Opinion

A tale of two very different parties

The atmosphere inside the two rooms couldn’t be more different, but the goal was the same — defeat the other side in the upcoming provincial election.

At the Nov. 4 NDP nominating meeting at the Steelworkers Hall in Walnut Grove, there was home baking and coffee at the back of the hall. The 130 people in attendance were mostly wearing casual clothing — jeans, plaid shirts and T-shirts. Even successful nominee Shane Dyson was relatively casual — wearing a jacket and a shirt open at the collar. NDP leader Adrian Dix was one of the few wearing a shirt and tie — bright orange, of course.

Thursday’s fundraiser for Dyson’s opponent in Fort Langley-Aldergrove took place just down 200 Street, in the banquet hall at Langley Events Centre. Energy and Housing Minister Rich Coleman hosted his 16th annual fundraiser, geared primarily to the business community. Tickets were $125 each with tables of eight going for $1,000.

The attendees were almost all in business suits, although at least one was wearing jeans. Many were from outside Langley — the Vancouver business community is always well-represented at Coleman fundraisers.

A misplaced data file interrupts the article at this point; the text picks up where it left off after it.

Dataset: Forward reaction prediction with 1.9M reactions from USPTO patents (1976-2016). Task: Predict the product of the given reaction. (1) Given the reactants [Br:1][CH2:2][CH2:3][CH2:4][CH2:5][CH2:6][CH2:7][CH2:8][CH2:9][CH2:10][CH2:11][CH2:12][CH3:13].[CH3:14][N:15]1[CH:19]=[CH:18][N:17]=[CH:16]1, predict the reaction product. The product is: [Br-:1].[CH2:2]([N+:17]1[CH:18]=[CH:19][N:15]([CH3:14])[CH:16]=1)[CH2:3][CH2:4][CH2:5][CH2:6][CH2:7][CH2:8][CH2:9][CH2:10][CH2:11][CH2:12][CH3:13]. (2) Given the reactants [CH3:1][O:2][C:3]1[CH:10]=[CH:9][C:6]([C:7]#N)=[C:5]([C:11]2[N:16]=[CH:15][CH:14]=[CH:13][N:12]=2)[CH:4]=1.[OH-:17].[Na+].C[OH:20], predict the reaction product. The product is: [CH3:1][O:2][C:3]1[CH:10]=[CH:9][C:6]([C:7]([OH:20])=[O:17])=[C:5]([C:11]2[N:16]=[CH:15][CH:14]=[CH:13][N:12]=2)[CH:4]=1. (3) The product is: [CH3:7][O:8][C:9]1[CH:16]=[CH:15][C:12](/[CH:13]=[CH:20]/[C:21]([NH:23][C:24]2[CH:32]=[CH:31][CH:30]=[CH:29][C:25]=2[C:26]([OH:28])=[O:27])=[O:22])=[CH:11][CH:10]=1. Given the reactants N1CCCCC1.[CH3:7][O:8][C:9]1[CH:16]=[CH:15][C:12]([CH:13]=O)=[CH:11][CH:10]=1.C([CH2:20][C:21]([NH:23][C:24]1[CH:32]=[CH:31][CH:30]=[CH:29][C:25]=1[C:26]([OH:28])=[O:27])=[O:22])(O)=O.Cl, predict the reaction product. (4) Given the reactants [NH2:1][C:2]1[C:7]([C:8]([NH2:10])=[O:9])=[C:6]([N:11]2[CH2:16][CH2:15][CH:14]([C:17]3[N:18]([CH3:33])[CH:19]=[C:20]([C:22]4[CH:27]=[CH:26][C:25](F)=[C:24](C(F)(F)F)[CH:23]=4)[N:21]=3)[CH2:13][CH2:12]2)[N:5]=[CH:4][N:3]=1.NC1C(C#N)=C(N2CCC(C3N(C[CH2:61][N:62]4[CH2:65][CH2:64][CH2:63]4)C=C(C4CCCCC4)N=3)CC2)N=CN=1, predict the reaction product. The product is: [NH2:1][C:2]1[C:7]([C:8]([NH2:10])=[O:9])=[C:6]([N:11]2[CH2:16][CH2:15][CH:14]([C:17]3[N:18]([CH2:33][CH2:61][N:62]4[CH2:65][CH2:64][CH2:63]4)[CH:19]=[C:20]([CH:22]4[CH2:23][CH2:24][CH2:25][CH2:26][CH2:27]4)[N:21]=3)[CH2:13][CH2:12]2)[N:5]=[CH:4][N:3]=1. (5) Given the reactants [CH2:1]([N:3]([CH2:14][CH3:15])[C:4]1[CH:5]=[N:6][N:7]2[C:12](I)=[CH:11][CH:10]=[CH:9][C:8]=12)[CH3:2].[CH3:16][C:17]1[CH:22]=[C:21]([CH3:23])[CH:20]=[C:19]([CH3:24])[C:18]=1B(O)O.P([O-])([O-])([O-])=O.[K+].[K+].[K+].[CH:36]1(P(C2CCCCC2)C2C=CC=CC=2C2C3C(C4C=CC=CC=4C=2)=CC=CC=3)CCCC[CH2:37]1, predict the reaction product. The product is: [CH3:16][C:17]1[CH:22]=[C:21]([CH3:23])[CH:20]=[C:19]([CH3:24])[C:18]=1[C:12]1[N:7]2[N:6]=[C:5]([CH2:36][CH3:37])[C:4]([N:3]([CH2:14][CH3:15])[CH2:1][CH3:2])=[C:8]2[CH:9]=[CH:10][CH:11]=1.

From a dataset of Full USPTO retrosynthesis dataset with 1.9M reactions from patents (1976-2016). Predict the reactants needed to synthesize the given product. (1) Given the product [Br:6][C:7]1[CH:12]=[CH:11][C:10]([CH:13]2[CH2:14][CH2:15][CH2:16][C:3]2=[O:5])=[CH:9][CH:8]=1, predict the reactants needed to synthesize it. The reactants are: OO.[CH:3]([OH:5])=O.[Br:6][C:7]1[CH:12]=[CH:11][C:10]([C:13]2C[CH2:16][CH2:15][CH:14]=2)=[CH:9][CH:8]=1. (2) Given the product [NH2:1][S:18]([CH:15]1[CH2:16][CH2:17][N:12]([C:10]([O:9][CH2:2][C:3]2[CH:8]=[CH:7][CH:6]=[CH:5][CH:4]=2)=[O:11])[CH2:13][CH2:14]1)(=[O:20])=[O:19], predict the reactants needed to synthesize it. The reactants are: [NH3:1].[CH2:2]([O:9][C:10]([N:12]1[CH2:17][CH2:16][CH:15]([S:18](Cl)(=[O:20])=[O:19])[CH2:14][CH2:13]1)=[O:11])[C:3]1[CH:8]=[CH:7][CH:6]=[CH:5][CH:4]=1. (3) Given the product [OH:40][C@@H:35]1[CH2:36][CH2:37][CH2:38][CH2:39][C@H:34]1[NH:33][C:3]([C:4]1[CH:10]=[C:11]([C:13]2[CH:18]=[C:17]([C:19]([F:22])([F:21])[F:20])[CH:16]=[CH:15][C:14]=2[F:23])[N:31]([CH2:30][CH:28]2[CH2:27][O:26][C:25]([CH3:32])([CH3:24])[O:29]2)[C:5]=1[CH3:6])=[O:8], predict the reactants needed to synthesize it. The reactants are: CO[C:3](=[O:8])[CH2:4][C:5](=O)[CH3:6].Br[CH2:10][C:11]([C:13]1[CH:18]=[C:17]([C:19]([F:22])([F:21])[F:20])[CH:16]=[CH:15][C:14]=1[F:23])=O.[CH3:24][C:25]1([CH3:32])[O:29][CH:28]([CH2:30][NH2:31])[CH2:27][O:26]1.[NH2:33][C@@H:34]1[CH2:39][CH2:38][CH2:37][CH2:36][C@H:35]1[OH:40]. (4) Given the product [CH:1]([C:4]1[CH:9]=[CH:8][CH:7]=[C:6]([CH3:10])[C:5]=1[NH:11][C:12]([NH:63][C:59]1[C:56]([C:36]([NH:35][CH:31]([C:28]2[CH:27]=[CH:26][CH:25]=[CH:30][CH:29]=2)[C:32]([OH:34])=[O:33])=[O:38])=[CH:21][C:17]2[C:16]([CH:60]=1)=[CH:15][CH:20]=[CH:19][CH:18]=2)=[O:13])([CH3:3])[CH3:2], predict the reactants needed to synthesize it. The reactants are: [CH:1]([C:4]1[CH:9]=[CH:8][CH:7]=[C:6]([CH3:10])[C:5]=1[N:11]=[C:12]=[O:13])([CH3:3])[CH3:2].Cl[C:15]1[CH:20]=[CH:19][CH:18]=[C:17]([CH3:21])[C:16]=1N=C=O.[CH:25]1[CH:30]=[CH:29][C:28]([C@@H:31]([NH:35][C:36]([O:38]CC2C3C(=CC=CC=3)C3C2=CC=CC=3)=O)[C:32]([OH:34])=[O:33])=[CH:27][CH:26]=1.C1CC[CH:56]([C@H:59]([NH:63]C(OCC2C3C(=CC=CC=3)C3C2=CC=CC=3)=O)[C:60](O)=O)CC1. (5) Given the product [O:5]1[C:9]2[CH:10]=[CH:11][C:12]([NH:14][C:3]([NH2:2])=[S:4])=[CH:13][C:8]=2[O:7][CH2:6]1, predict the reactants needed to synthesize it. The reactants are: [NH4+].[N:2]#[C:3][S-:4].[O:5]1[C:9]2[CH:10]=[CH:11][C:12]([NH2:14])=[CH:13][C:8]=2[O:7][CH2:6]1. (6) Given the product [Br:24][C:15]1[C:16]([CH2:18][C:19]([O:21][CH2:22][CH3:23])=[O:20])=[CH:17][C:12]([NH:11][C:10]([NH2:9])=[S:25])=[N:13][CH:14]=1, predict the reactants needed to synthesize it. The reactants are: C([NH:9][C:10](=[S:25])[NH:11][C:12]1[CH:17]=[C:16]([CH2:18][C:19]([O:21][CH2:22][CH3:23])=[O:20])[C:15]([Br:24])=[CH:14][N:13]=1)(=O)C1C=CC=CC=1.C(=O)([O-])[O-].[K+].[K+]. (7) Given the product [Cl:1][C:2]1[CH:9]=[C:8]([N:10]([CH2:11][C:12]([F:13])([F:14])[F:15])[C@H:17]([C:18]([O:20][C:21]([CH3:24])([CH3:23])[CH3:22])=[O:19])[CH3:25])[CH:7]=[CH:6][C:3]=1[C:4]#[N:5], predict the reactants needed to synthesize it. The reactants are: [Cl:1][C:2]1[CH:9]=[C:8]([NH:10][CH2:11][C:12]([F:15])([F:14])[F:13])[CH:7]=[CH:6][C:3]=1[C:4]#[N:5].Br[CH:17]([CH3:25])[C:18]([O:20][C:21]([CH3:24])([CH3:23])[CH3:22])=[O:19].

Local politicians, most of whom are either BC Liberal members or sympathizers, were also there in force. Only one member of Langley Township council, Councillor David Davis, was absent. Numerous Liberal MLAs were also on hand.

Coleman made the point, as he often has  at these events, that the NDP are at the gates, to borrow a well-known phrase from long-time premier W.A.C. Bennett. His supporters agree, and are more than ready to add to BC Liberal coffers and hopefully keep the gates barred.

The ticket sales and a variety of auction items raise funds, not just for Coleman’s campaign, but for use in other parts of the province. He said at least 25 campaigns will benefit from the event. The auction alone raised tens of thousands of dollars.

Coleman vowed that Dix will wake up the morning after the election, to find that he is not the premier.

Dyson knows that the Liberals will be spending big in Fort Langley-Aldergrove. His campaign made the plea for donations from members at Sunday’s meeting, passing out envelopes and jokingly threatening to bar the doors until envelopes with enclosed cheques were handed in. There will be other pleas.

The party has promised to put more resources into the campaign here than usual, and it will likely be a more spirited fight than has been seen in Fort Langley-Aldergrove since the 1991 election, which saw the NDP elected government with Social Credit and the Liberals splitting the right-of-centre votes.

Both events emphasized the necessity for a large number of volunteers to do all the necessary legwork in the election campaign.

The election takes place on May 14, 2013. The two parties are getting ready. They are just doing so in vastly different way.

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